SOLD FOR: $1825.01
Make: Massachusetts Arms Company
Model: Maynard Carbine, Second Model
Year of Manufacture: Circa 1863-65, Antique
Caliber: .50 Caliber
Action Type: Percussion Ignition Lever-Actuated Breech-Loaded Carbine
Markings: The left side of the receiver is marked “EDWARD MAYNARD / PATENTEE / MAY 27. 1851. / DEC. 6. 1859.” The left side of the breech is marked “S”. The bottom tang is marked “15024”. The right side of the receiver is marked “MANUFACTURED BY / MASS. ARMS CO. / CHICOPEE FALLS.” The left side of the wrist is marked with two cartouches. The top of the butt-plate is marked “S”. The sling bar’s screw slot is marked “S”. The rear sight’s base is marked “N”.
Barrel Length: 20”
Sights/ Optics: The front sight is a blade dovetailed to the front of the barrel. The rear sight is a folding leaf sight that is dovetailed to the chamber. There are three leaves, each with a “U” notch at the top. The rear leaf and the center leaf pivot together and are set at 90 degrees from each other. The front leaf can be pivoted up or down once the middle leaf is raised. The front leaf is marked “1”, the middle “3” and the tallest “5”.
Stock Configuration & Condition/ Grip: The stock is one-piece wood featuring a sling bar fixed to the left side of the receiver, a straight wrist with finger grooves integral to the lever which rests on the bottom tang, a straight comb and a semi-crescent butt-plate. The stock has light handling marks, nicks and scuffs. Notably, there are two light cracks at the tip of the top-tang and a small nick on the right side of the bottom tang. The LOP is 14.5” from the trigger to the rear end of the butt-plate. The butt-plate is coated in light oxidation and has some light handling marks. Overall, the stock is in Fine condition for an Antique
Type of Finish: Blue and Case Color
Finish Originality: Original
Bore Condition: The bore is mostly bright with sharp rifling. There is no erosion in the bore.
Overall Condition: The rifle retains 75% of its metal finish. The gun is coated in scattered patches of light surface oxidation. There are light handling marks, nicks and scuffs. Notably, there is finish loss around the leading edges, there is some finish loss around the muzzle, a patch of discoloration on the left side of the frame and there is light oxidation on the nipple (it is not deformed). The markings remain clear. The screwheads have toolmarks but they remain serviceable. The markings remain clear. The screwheads are only lightly tooled and remain serviceable. Overall, the rifle is in Fine condition for an Antique.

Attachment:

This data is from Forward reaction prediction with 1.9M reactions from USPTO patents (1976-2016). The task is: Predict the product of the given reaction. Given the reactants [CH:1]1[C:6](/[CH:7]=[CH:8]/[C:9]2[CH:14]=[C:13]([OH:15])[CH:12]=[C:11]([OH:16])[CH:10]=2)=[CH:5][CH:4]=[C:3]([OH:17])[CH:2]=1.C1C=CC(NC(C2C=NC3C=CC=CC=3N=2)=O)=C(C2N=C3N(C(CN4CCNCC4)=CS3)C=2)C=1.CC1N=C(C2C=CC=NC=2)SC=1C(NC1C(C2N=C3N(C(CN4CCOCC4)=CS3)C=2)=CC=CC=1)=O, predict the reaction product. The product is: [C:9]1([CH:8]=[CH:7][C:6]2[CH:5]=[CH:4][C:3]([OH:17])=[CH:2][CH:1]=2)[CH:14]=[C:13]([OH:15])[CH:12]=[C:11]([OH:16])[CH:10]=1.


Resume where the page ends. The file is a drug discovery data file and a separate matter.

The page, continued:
Mechanics: The action functions correctly. We have not fired this rifle. As with all previously owned firearms, a thorough cleaning may be necessary to meet your maintenance standards.
Box Paperwork and Accessories: None.
Our Assessment: This is a Maynard Carbine percussion-ignition rifle chambered for .50 caliber cartridges that was manufactured between 1863-1865. This carbine’s story begins with Dr. Edward Maynard. Maynard was an interesting man, he started his adult life by entering the US Military Academy at West Point but due to poor health had to resign after a single semester. He went on to pursue a career in dentistry. Maynard became one of the most successful dentists of his day, but he also moonlighted as a weapons designer, patenting dozens of firearms related patents. He designed a unique percussion ignition system that was used on the Model 1855 Percussion Rifle Musket. While theoretically a sound design, the Maynard Tape Primer System proved unreliable with its paper strips susceptible to moisture. Fortunately, the Model 1855s were able to operate normally with standard percussion caps and worked well enough in the field, in spite of the Maynard system.
Aside from his work on the Model 1855, Maynard also designed a breech loaded carbine for the U.S. Military. Along with the carbine, Maynard also designed a cartridge unique to his weapon system. There were a number of the carbines in storage when the Civil War broke out, and the Federal government only placed a single order for 22,000 of them in 1863. This specimen is one of the post-1863 manufactured carbines. This is evidenced by the lack of a tape-primer system and patchbox which were installed on the earlier carbines.
This Maynard is beautifully preserved with much of its original finish still intact. The case colored frame retains a surprising amount of its finish and the barrel’s bluing remains strong. Mechanically the gun’s functions all still work normally. This is a great option for fans of historical firearms. Good luck on your bid!